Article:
Archangel’s Blade (Guild Hunter #4) by Nalini Singh
Published September 8th 2011 by Gollancz
Source: Library
Rating: ★★☆☆☆

The severed head marked by a distinctive tattoo on its cheek should have been a Guild case, but dark instincts honed over hundreds of years of life compel the vampire Dmitri to take control. There is something twisted about this death, something that whispers of centuries long past…but Dmitri’s need to discover the truth is nothing to the vicious strength of his response to the hunter assigned to decipher the tattoo.

Savaged in a brutal attack that almost killed her, Honor is nowhere near ready to come face to face with the seductive vampire who is an archangel’s right hand and who wears his cruelty as boldly as his lethal sensuality…the same vampire who has been her secret obsession since the day she was old enough to understand the inexplicable, violent emotions he aroused in her.

As desire turns into a dangerous compulsion that might destroy them both, it becomes clear the past will not stay buried. Something is hunting and it will not stop until it brings a blood-soaked nightmare to life once more…

I wasn’t a huge fan at the beginning, but it did pick up a lot once the book went on… only to spiral into NOPENOPENOPE at the end because fuck that bullshit plot point. Dimitri and Honor deserve better.

Archangel’s Storm (Guild Hunter #5) by Nalini Singh
Published September 13th 2012 by Gollancz
Source: Library
Rating: ★★★☆☆

With wings of midnight and an affinity for shadows, Jason courts darkness. But now, with the Archangel Neha’s consort lying murdered in the jewel-studded palace that was his prison and her rage threatening cataclysmic devastation, Jason steps into the light, knowing he must unearth the murderer before it is too late.

Earning Neha’s trust comes at a price—Jason must tie himself to her bloodline through the Princess Mahiya, a woman with secrets so dangerous, she trusts no one. Least of all an enemy spymaster.

With only their relentless hunt for a violent, intelligent killer to unite them, Jason and Mahiya embark on a quest that leads to a centuries-old nightmare… and to the dark storm of an unexpected passion that threatens to drench them both in blood.

I was super curious about Jason so this turned out to be a little disappointing. He and Mahiya had so much potential! The book was on this upward curve and it was gETTING BETTER but then the ending was so terribly bland and I was terribly disappointed. (Also we could’ve done without all the Dimitri/Honor snippets and still been happy, thank you very much – it’s the whole Jason/Mahiya ending part we’re missing. Where did that ending putter off to? Where??)

Antigoddess (Goddess War #1) by Kendare Blake
Published September 10th 2013 by Tor Teen
Source: Purchased
Rating: ★★☆☆☆

Old Gods never die…

Or so Athena thought. But then the feathers started sprouting beneath her skin, invading her lungs like a strange cancer, and Hermes showed up with a fever eating away his flesh. So much for living a quiet eternity in perpetual health.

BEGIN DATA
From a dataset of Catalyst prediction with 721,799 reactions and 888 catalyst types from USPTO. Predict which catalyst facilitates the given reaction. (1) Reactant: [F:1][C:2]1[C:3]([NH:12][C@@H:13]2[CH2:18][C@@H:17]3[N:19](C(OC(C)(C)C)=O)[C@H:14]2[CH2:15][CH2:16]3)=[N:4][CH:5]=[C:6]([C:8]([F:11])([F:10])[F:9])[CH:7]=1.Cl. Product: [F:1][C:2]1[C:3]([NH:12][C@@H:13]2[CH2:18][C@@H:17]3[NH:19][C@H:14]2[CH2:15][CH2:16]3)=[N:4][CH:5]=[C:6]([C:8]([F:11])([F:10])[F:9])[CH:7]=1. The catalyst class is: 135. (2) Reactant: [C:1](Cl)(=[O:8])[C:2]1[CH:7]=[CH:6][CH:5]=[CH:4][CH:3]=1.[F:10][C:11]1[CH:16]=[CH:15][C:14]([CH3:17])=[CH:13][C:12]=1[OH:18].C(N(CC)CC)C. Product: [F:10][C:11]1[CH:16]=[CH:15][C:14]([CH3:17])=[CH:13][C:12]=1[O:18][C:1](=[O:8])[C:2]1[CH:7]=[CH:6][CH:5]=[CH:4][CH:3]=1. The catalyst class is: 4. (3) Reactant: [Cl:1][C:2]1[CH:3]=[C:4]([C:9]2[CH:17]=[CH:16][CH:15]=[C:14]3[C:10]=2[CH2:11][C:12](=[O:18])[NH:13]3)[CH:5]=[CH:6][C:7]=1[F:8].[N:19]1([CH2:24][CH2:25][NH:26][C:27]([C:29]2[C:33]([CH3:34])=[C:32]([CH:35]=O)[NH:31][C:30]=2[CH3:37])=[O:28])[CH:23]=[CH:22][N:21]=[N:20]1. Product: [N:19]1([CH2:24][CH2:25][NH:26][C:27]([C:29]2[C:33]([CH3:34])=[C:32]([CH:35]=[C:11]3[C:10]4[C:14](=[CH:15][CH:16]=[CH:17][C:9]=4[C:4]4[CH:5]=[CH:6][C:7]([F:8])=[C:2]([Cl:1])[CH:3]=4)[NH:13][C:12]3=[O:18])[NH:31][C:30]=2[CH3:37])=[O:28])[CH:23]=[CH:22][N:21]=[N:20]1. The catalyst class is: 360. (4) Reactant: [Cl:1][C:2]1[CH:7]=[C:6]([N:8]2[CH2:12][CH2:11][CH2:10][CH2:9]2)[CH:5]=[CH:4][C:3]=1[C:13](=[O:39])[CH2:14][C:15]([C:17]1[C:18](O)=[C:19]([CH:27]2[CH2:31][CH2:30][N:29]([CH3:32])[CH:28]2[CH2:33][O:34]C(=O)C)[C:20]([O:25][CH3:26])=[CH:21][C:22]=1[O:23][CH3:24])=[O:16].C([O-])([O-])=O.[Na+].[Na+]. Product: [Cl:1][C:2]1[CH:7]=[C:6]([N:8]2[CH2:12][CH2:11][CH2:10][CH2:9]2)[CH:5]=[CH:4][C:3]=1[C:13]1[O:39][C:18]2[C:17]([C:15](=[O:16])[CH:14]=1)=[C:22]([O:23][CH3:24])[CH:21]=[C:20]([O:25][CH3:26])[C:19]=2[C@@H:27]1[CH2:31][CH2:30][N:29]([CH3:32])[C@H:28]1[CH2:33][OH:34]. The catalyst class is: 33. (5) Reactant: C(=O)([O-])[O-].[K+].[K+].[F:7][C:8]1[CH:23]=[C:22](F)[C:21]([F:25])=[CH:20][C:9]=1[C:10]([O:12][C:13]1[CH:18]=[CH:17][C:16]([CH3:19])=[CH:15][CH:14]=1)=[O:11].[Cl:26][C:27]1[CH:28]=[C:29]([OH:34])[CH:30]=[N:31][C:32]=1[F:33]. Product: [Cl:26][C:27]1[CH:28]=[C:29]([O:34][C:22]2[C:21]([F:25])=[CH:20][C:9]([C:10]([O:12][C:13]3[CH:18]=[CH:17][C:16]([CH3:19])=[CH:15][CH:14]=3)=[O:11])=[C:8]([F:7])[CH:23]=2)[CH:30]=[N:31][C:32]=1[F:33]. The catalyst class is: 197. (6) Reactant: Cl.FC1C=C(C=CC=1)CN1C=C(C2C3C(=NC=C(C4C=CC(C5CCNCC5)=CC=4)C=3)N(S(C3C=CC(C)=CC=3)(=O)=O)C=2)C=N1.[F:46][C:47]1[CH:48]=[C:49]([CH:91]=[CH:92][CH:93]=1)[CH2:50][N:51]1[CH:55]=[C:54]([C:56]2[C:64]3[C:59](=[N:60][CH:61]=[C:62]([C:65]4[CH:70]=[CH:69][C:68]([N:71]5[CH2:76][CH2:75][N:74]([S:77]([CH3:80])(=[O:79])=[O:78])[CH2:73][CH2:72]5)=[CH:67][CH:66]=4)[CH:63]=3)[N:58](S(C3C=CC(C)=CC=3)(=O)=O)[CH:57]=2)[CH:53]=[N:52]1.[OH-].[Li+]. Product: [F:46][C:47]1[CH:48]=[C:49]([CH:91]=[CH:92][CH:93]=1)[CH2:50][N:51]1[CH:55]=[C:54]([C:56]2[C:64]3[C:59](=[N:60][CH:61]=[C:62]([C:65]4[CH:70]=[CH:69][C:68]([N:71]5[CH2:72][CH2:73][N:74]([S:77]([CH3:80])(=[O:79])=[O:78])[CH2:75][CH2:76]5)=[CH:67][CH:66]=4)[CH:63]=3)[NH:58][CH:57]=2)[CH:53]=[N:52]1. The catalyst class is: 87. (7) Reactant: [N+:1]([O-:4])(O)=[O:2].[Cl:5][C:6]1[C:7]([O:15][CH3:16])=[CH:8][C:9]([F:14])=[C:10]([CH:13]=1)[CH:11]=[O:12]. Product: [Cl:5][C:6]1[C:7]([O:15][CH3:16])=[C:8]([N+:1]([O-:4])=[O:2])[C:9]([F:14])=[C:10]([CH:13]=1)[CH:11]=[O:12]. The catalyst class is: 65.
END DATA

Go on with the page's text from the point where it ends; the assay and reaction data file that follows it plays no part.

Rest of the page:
Desperately seeking the cause of their slow, miserable deaths, Athena and Hermes travel the world, gathering allies and discovering enemies both new and old. Their search leads them to Cassandra—an ordinary girl who was once an extraordinary prophetess, protected and loved by a god.

These days, Cassandra doesn’t involve herself in the business of gods—in fact, she doesn’t even know they exist. But she could be the key in a war that is only just beginning.

Because Hera, the queen of the gods, has aligned herself with other of the ancient Olympians, who are killing off rivals in an attempt to prolong their own lives. But these anti-gods have become corrupted in their desperation to survive, horrific caricatures of their former glory. Athena will need every advantage she can get, because immortals don’t just flicker out.

Every one of them dies in their own way. Some choke on feathers. Others become monsters. All of them rage against their last breath.

The Goddess War is about to begin.

I stick pretty closely to Goodreads’s rating system: 1 star is “did not like it,” 2 stars means “it was ok,” 3 stars for a “liked it” read, and so on. And, Antigoddess? It was okay.

I’m fascinated by mythology. Was obsessed with it at one point, actually. Long before I fell into YA, I pretty much exclusively read mythology books – Greek, Roman, Japanese, Chinese, Egyptian, Babylonian, you name it. I think I might’ve checked out every book on myths in my school library twice, and while I’m no longer anywhere as obsessed with mythology as I had been in the past, I always get excited to see them in YA. And, so, Antigoddess.

The premise was super interesting: a war between dying gods. And the beginning of the book? I was really drawn in by how it opened, chapter zero, with Athena choking on feathers and Hermes slowly wasting away to a haunting, tragic end, more of a whisper than a bang, an end nowhere near benefitting of a god or goddess. It’s really tragically beautiful, in a way.

And then… things took a turn and went… somewhere. It wasn’t terrible – nothing in Antigoddess read as terrible. The whole thing was just very okay. Very bland. The book started out tragically beautiful and haunting, then nosedived into “meh” territory and was never able to crawl its way back out.